Job Fair Checklist
Attending a career fair for the first time can be a little overwhelming; however, if you prepare you will get as much out of the event as you put into it.
Employers expect you to be prepared (dress professionally, ask thoughtful questions, have a polished resume, etc.).
Your goal should be to land an interview—not a job offer. Most recruiters are not authorized to hire candidates on the day of the fair.
You should expect to have a relatively short amount of time to sell yourself and make a positive impact on the employer. Employers’ goals are to be exposed to as many job candidates as possible.
Before the Job Fair
- Develop a Strong Resume: Highlight your skills and accomplishments. Your resume should be error-free, concise and graphically pleasing. Bring at least fifteen copies and keep them in a folder so they remain neat and clean.
- Target Your Top Companies/Organizations: Research the organizations in which you are most interested. Take this list and plan your strategy for which companies you would like to visit.
- Develop an Elevator Pitch: You step into the career fair and make your way toward a representative from the top-ranked company on your job-search list. What can you say and do during the next 60 seconds to make this recruiter want to explore hiring you? Learn to sell yourself by creating an elevator pitch, and make sure you practice it!
During the Job Fair
- Introduce Yourself and Shake Hands: In many ways, a career fair is a test of your social skills. While employers are almost always friendly and outgoing, they'll expect the same of you. If you haven't done much ice breaking before, practice in advance with a career counselor or friend.
Introduction: Introduce yourself, offer a firm handshake and a resume.
Objective: Tell the employer why you are there and what sort of employment you seek.
Summary: Briefly summarize education, experience, strengths, etc.
Closing: Reiterate your interest and thank the employer.
- Dress Appropriately: In most cases, you'll want to dress professionally to attend a career fair. When in doubt, overdress.
- Ask Intelligent Questions: If you've studied up on the organizations, you'll probably have some questions you'd like to ask. Not only will you get some answers, but you'll also show yourself to be someone who does his research.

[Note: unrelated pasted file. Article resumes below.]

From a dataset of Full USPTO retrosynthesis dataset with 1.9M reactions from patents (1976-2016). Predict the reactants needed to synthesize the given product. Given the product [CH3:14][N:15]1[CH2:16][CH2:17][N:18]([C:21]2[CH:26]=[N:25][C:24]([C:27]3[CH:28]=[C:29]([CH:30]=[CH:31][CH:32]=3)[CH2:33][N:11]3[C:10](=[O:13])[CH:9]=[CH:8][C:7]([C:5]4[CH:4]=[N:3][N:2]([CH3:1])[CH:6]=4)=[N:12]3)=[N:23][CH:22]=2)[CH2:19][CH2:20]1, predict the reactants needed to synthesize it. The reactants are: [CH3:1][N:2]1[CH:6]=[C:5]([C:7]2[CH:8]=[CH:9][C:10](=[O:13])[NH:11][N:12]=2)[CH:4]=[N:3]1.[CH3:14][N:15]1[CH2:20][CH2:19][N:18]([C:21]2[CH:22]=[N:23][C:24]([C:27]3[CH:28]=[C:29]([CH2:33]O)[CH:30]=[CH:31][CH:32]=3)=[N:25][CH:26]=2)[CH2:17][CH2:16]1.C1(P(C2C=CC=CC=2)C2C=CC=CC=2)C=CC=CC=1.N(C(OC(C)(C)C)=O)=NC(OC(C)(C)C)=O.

- Ask one or two meaningful questions without monopolizing the employer’s time. Do not ask about salary at this time
- Network with everyone: View other job seekers as valuable networking contacts, not as competition.
- Focus on What You Can Offer: You'll be a refreshing change to most company representatives if you tell them what you can do for them and their organizations instead of asking what they can do for you.
- Leave Your Resume and Card with Each Representative: Then be sure to grab each representative's card.
After the Job Fair
- Take Notes: After the fair concludes, jot down notes about conversations you had with company representatives. If you wait too long, the conversations will start running together in your head, and you'll forget what you said to whom.
- Follow Up on Promises: If, for example, a company representative expressed interest in looking at your Web site, make sure to email the URL like you said you would.
- Send Thank-You Notes: Write or email each of the people you met and thank them for their time. Reiterate your interest in the company and your relevant skills and experience. Most job seekers fail to take this simple step, often losing out in the end to those who did express their thanks.
There will be few other times in your life when employers will make such a concerted bid to get your attention so when they participate in a nearby career fair, make the most of the opportunity to present yourself favorably, gather useful information and meet new contacts. Your small investment of time and effort -- before, during and after -- might very well turn into an opportunity you wouldn't have otherwise had.